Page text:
Travel companies are using data in all of its various shapes and sizes to help deliver extraordinary customer experiences. But what about using data to inform administrative process decisions? Payments professionals who employ digital payment methods like virtual card numbers (VCNs) to pay their suppliers have access to richer data that helps automate and streamline their processes while providing more insight into their company’s spending. Let’s take a closer look.
B2B Payments Process Data
Across the board, organizations are leveraging data to achieve process improvements, reduce costs and streamline workflows for employees and business partners. On the payments end of the spectrum, particularly in the travel industry, invoice reconciliation and manual processing are the biggest drains on staff resources. This is according to Phocuswright’s Payment Unsettled: Cost, Opportunity and Disruption in Travel’s Complex Payment Landscape, which also revealed the overall travel industry average is 12 staff per firm spending 20 hours a week on payment processing.
Most company leaders can get their hands on intelligence related to their payment processes to uncover, for example, that they’re spending X amount of time and X amount of funds on manual workflows. They can then make the decision to automate parts of their processes or find other areas to trim the proverbial fat. But what if the data staff employees are working with is actually what’s creating bottlenecks? What if the data itself isn’t “optimized” for efficient processing?
It makes sense that travel companies would want to ensure the efficient sharing and use of payment data. That is, gain access to higher quality data that can make an impact on payments processing while bringing additional value to the finance team.
For deeper insights, read Big Opportunities for Big Data in the Travel Industry and 3 Tips for Tackling Big Data in the Travel Industry.
VCNs Help Meet the Business Need for Better Data
Today, one of the biggest challenges facing travel industry payments professionals is the sheer volume of transactions they’re reconciling. The good news is they’re meeting the needs of many consumers; the bad news is that more data often means more time spent matching records, more errors, and ultimately, more overhead costs.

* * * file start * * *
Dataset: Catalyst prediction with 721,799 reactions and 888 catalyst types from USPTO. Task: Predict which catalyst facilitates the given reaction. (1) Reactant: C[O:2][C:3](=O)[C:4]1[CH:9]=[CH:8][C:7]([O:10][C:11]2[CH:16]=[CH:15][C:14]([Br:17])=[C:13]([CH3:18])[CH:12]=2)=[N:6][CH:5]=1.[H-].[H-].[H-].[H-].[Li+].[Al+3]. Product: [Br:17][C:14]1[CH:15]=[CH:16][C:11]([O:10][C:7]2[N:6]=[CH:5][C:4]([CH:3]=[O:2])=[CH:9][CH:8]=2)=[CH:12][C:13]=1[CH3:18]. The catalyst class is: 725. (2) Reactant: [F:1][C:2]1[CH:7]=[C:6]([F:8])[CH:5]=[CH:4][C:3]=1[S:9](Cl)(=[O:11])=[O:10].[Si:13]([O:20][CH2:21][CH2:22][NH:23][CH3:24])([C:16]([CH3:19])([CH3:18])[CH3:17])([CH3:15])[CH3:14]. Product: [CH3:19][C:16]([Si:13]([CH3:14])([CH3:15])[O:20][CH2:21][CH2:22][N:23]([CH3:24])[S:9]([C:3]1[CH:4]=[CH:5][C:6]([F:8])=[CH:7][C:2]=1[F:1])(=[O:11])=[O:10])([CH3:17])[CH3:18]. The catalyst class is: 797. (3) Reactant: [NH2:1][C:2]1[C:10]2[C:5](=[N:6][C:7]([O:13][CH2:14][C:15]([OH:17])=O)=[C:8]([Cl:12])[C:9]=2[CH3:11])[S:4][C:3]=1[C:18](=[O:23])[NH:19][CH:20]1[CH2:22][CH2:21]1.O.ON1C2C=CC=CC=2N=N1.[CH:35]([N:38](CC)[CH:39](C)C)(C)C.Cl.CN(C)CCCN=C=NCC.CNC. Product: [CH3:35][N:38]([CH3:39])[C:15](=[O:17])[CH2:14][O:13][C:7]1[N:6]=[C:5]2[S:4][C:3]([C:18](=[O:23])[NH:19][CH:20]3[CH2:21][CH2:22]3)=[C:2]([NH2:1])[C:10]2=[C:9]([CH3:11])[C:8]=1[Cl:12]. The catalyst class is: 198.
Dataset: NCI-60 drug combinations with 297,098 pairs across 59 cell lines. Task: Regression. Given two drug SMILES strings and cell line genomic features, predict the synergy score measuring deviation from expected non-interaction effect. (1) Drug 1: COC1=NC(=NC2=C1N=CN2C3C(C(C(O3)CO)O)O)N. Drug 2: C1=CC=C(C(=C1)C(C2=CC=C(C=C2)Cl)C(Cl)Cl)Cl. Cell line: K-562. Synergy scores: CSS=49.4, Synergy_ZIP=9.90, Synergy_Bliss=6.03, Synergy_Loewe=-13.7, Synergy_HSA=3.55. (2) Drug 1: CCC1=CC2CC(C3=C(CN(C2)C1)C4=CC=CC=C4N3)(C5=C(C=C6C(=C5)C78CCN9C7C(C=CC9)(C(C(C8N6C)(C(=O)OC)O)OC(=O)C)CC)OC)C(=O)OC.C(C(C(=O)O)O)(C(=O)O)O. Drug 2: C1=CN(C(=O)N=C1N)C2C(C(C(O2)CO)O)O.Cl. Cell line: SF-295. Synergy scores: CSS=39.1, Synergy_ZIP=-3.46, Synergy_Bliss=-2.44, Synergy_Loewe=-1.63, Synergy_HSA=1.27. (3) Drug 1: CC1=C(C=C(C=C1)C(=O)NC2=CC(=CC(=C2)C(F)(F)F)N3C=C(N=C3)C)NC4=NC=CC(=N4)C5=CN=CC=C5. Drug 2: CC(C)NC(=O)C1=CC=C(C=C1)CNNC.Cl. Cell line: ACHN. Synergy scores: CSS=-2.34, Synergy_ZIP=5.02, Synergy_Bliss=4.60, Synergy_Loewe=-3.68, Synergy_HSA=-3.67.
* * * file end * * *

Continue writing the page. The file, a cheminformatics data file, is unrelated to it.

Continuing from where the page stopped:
Plus, the data that accompanies booking transactions is usually different from what’s charged on the final bill, thanks to taxes and other extras. When using traditional credit cards for payment, matching and reconciling transactions can take longer than anticipated. There’s usually some degree of manual intervention required—and multiply that by the number of transactions and it’s easy to see why reconciliation is a payments pain point for many travel companies.
Automating this process is one of the benefits of using virtual card numbers (VCNs). Because a VCN issued for a single use, there’s a unique identifier for a booking, from purchase to payment: what was booked and what was actually paid. And VCNs provide a level of detail that isn’t available for traditional credit card transactions: data captured through the VCN transaction includes company-specific information like cost center and project code, and administrators can set specific parameters for each VCN (e.g. dollar amount and timeframe) which makes tracking and reporting on payments easier.
Innovative Data Solutions
GraspPAY, a WEX partner, offers travel management companies a complete ecosystem for managing VCN technology. (See WEX Selected by Grasp to Issue Virtual Credit Cards and WEX’s Jim Pratt Talks GraspPay and B2B Payments with PYMNTS.com for details.) Their platform enables the automatic generation of VCNs within a travel manager’s booking flow, removing steps in the booking process and providing rich transaction data on the back end. All of the data, which can be combined with any other data types such as TMC back office, GDS, Expense, Credit Card and HR, is available for reporting and reconciliation in the GraspPAY Business Intelligence Portal. It’s helping travel companies make the most of their payments process and data, combining the best of both worlds.